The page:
Upon walking into the exhibit Golden Hour: California Photography from the Los Angeles County Museum of Art at the Lancaster Museum of Art and History, there is a certain fantastic weightiness in the atmosphere. I was surrounded by masters of photography hanging gracefully on the walls. I was elated to see works from legendary pioneers such as Edward Weston and Ansel Adams to innovative minds like Amir Zaki and Matthew Brandt. Up until now, I could never imagine viewing a print like Dorothea Lange’s Migrant Mother in my hometown. These works are important as they illustrate the history and diversity of California photography. As a local photographer, it is remarkable to see the images I have studied in books being respectfully hung and on view in Lancaster. Understanding historical works from Lange to contemporaries like Brandt help photographers like myself grow and appreciate our craft.
The time period covered by this exhibit is impressive. The amount of history in Golden Hour is thoughtfully collected and illustrates a diverse number of photographic processes. This is also a reflection of the creativity, diversity, and heritage of California itself. The attention, and care, to the history of California photography has been expertly curated and crafted for the world to witness. As a bonus, I was surprised and delighted to see local aerospace works on display to create an even more unique experience.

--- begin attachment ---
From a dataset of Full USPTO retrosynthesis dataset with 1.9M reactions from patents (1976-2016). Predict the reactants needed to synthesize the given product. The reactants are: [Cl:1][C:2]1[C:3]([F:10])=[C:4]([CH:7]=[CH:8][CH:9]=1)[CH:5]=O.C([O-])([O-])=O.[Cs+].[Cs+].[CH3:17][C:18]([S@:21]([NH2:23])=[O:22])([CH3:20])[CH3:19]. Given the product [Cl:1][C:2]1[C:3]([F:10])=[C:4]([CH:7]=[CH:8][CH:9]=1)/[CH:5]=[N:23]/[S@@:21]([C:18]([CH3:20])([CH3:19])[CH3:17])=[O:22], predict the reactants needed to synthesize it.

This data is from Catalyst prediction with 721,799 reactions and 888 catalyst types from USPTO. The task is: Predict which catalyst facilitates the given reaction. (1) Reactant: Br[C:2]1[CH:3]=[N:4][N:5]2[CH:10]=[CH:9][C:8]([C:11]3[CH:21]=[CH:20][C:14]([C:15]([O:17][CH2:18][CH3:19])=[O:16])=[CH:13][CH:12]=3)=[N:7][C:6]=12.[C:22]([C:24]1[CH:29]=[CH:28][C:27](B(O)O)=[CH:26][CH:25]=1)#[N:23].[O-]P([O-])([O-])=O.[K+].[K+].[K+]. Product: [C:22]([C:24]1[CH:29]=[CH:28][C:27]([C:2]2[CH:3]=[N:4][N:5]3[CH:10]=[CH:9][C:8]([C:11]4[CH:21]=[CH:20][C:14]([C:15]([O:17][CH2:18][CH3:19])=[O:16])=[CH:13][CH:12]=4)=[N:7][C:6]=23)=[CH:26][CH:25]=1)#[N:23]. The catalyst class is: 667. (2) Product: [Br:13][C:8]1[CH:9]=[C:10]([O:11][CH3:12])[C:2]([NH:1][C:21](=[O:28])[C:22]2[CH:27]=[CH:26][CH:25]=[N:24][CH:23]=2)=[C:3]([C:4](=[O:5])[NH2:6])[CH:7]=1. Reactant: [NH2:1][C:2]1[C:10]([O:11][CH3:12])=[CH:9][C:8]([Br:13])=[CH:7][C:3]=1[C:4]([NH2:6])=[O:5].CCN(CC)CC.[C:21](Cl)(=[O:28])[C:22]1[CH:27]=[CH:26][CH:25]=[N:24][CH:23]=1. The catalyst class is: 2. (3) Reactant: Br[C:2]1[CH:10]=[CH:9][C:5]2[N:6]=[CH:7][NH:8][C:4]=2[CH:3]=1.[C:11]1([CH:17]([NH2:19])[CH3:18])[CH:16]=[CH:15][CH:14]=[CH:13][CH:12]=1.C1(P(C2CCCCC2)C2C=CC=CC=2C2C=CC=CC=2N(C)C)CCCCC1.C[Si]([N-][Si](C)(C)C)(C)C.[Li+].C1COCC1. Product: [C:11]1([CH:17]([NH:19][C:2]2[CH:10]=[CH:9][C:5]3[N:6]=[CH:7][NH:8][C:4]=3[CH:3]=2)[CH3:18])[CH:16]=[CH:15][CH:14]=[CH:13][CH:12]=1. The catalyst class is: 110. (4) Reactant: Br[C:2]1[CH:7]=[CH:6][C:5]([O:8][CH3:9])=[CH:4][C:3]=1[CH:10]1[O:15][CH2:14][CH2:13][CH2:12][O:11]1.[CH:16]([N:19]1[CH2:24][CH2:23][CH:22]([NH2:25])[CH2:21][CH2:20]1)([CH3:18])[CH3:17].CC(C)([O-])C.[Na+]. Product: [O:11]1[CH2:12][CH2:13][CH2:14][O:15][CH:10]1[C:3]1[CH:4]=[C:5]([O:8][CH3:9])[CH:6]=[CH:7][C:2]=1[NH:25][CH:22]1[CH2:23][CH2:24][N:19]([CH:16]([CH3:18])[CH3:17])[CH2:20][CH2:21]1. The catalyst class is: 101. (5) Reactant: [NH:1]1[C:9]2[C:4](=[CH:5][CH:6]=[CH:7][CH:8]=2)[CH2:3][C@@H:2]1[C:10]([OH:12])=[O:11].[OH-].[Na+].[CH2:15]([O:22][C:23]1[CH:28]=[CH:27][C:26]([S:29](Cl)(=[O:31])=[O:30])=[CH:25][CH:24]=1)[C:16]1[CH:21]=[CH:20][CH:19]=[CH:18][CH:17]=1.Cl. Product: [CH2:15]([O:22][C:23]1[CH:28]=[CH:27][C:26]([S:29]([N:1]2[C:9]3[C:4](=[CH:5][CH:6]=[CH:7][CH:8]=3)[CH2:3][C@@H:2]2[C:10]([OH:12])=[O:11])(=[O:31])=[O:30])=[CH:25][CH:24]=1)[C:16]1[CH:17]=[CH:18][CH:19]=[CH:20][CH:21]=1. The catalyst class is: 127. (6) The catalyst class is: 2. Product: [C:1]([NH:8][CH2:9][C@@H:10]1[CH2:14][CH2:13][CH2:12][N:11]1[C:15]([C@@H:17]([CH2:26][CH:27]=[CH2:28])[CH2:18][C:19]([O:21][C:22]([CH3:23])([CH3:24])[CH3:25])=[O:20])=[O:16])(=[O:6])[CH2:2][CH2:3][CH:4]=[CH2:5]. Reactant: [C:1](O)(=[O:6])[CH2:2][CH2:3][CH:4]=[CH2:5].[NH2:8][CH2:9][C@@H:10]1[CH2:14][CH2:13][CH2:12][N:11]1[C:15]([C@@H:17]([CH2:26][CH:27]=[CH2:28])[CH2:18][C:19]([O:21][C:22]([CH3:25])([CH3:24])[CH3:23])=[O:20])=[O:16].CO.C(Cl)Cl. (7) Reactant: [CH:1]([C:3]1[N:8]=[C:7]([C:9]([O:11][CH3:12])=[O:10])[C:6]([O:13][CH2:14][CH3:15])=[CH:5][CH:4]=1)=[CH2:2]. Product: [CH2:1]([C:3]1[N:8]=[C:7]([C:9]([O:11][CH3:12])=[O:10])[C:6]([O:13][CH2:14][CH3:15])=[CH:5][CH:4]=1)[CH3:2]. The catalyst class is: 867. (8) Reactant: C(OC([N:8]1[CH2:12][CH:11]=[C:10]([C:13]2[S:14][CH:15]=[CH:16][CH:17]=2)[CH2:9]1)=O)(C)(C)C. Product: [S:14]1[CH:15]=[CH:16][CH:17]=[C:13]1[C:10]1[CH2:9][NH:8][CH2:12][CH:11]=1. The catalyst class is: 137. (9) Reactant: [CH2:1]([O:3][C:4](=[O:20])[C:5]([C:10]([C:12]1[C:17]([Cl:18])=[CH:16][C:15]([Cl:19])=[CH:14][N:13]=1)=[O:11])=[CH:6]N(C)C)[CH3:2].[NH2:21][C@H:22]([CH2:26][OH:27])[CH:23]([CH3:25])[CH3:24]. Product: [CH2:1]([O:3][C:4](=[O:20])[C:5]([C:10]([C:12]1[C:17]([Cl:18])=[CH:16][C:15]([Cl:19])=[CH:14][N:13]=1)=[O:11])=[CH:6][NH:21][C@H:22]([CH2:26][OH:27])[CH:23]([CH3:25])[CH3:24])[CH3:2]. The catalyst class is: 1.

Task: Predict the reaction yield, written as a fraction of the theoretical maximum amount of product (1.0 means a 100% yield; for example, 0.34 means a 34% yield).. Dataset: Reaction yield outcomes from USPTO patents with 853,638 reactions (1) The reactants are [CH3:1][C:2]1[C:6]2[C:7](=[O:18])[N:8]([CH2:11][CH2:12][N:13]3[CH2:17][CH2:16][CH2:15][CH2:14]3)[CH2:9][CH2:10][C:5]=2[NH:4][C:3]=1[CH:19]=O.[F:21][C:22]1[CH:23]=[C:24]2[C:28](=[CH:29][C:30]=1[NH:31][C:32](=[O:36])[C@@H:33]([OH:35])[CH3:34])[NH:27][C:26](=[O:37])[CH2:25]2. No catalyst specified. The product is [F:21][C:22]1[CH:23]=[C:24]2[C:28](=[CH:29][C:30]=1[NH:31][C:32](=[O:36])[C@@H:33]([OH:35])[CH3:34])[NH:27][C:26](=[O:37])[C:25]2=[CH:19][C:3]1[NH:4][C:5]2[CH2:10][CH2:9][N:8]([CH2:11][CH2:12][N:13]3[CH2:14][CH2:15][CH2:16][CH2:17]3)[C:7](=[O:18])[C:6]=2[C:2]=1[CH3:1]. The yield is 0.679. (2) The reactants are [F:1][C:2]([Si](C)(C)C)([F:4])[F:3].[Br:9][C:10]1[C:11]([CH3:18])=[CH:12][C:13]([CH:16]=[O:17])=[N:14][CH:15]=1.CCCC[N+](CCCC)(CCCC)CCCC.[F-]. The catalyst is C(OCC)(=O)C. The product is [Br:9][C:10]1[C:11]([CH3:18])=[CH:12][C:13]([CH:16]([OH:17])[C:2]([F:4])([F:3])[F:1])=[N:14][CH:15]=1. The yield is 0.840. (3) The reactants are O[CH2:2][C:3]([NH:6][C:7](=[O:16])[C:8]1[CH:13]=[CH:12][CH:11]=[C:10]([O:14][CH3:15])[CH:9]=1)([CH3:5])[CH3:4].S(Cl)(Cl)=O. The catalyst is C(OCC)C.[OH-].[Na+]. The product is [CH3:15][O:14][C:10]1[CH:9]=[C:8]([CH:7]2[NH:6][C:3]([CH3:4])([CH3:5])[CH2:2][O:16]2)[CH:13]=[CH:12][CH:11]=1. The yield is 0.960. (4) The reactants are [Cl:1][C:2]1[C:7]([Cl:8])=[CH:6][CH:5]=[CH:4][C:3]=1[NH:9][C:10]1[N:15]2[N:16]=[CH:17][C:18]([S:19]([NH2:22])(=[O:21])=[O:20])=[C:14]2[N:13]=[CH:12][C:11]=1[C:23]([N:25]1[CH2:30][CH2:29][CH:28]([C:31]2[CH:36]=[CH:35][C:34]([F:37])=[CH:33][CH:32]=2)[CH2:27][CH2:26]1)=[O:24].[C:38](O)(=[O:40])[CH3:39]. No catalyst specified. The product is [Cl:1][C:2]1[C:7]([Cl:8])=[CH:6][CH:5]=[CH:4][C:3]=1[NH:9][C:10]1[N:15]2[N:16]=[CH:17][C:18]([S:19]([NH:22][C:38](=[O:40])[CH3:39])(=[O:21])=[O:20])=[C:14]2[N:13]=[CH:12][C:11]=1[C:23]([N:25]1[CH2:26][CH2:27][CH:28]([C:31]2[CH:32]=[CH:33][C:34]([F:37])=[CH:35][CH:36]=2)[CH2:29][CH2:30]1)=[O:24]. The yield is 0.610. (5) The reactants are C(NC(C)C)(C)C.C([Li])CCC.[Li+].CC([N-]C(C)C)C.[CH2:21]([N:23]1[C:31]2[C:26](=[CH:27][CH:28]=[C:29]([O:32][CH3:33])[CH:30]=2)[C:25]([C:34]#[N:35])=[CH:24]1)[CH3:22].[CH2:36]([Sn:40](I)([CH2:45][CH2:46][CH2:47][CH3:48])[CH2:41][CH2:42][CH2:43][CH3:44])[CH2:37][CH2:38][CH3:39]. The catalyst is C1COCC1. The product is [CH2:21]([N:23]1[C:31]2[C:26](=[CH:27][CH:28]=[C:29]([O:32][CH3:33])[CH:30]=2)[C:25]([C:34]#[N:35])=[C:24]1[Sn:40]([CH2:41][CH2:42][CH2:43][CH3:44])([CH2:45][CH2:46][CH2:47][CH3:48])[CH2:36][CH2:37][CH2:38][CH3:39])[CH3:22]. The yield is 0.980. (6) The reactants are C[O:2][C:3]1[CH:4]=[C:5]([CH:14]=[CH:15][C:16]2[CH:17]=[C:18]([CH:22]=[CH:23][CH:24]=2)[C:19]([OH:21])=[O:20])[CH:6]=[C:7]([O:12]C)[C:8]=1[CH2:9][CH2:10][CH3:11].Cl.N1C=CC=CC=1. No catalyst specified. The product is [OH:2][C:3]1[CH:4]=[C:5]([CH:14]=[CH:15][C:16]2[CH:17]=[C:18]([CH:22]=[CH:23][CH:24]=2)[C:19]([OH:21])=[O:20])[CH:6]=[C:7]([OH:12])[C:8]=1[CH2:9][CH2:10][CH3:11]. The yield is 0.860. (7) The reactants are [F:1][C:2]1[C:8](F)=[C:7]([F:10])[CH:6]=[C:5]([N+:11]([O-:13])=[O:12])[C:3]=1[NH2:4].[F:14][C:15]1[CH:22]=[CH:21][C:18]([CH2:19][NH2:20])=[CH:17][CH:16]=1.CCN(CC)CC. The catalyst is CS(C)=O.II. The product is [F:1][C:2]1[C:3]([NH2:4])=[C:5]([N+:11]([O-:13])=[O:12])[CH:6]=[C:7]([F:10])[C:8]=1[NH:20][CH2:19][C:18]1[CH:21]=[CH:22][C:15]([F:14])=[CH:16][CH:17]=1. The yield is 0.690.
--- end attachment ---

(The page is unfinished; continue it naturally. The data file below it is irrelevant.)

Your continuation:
This historic exhibit is truly a must see for anyone remotely interested in art, photography, or California. I know I can safely speak for the entire Antelope Valley community when I say we are very honored to have this extraordinary collection on view. As an Antelope Valley native, I can’t imagine a more exciting collection to be on view at the Lancaster Museum of Art and History. Golden Hour is one of the most meticulously and expertly curated collections I have seen. I was impressed with the breadth of history covered all the way down to the attention to local works. This greatly impacted me, as a photographer myself, to see the care and attention to detail given to such an important heritage.
About eighty miles north from the heart of Los Angeles, the Antelope Valley can sometimes feel disconnected from the rest of the county and the art world – that is, until recently. The local art community has blazed a unique artistic trail for our desert city, and I’m proud to be a witness to the growing culture and art scene. As I walked out of the Museum of Art and History, I’ve never felt more inspired and prouder of our treasured city in the desert.